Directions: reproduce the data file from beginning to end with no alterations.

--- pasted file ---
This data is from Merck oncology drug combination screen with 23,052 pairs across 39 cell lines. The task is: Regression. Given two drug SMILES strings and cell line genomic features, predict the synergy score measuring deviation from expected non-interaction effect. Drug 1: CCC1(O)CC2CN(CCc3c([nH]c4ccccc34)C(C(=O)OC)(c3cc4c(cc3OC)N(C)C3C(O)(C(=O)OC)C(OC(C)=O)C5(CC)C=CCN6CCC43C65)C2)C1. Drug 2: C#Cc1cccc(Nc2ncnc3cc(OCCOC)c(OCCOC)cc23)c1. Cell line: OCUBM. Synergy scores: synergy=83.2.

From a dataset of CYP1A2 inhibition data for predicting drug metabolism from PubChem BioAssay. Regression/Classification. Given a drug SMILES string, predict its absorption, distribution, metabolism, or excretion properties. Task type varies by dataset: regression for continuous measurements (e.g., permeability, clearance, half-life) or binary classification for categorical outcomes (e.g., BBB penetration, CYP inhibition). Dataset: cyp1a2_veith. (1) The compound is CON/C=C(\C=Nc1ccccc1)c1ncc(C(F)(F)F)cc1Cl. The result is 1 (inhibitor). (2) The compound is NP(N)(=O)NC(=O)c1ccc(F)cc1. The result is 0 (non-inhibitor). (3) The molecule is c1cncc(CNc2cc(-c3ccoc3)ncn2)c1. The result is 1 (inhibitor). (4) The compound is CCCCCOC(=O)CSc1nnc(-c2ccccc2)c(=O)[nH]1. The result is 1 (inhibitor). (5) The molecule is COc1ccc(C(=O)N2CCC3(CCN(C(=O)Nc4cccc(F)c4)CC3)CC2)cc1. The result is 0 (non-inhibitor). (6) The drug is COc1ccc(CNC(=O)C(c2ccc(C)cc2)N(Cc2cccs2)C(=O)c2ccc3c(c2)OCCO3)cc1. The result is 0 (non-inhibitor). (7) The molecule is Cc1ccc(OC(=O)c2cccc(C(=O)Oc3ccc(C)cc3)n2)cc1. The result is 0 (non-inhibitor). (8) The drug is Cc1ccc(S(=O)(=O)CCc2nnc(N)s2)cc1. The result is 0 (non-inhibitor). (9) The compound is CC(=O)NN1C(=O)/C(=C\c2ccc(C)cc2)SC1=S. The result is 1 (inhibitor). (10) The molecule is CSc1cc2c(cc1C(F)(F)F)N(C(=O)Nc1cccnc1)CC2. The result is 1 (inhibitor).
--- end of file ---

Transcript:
This data is from Merck oncology drug combination screen with 23,052 pairs across 39 cell lines. The task is: Regression. Given two drug SMILES strings and cell line genomic features, predict the synergy score measuring deviation from expected non-interaction effect. Drug 1: CCC1(O)CC2CN(CCc3c([nH]c4ccccc34)C(C(=O)OC)(c3cc4c(cc3OC)N(C)C3C(O)(C(=O)OC)C(OC(C)=O)C5(CC)C=CCN6CCC43C65)C2)C1. Drug 2: C#Cc1cccc(Nc2ncnc3cc(OCCOC)c(OCCOC)cc23)c1. Cell line: OCUBM. Synergy scores: synergy=83.2.

From a dataset of CYP1A2 inhibition data for predicting drug metabolism from PubChem BioAssay. Regression/Classification. Given a drug SMILES string, predict its absorption, distribution, metabolism, or excretion properties. Task type varies by dataset: regression for continuous measurements (e.g., permeability, clearance, half-life) or binary classification for categorical outcomes (e.g., BBB penetration, CYP inhibition). Dataset: cyp1a2_veith. (1) The compound is CON/C=C(\C=Nc1ccccc1)c1ncc(C(F)(F)F)cc1Cl. The result is 1 (inhibitor). (2) The compound is NP(N)(=O)NC(=O)c1ccc(F)cc1. The result is 0 (non-inhibitor). (3) The molecule is c1cncc(CNc2cc(-c3ccoc3)ncn2)c1. The result is 1 (inhibitor). (4) The compound is CCCCCOC(=O)CSc1nnc(-c2ccccc2)c(=O)[nH]1. The result is 1 (inhibitor). (5) The molecule is COc1ccc(C(=O)N2CCC3(CCN(C(=O)Nc4cccc(F)c4)CC3)CC2)cc1. The result is 0 (non-inhibitor). (6) The drug is COc1ccc(CNC(=O)C(c2ccc(C)cc2)N(Cc2cccs2)C(=O)c2ccc3c(c2)OCCO3)cc1. The result is 0 (non-inhibitor). (7) The molecule is Cc1ccc(OC(=O)c2cccc(C(=O)Oc3ccc(C)cc3)n2)cc1. The result is 0 (non-inhibitor). (8) The drug is Cc1ccc(S(=O)(=O)CCc2nnc(N)s2)cc1. The result is 0 (non-inhibitor). (9) The compound is CC(=O)NN1C(=O)/C(=C\c2ccc(C)cc2)SC1=S. The result is 1 (inhibitor). (10) The molecule is CSc1cc2c(cc1C(F)(F)F)N(C(=O)Nc1cccnc1)CC2. The result is 1 (inhibitor).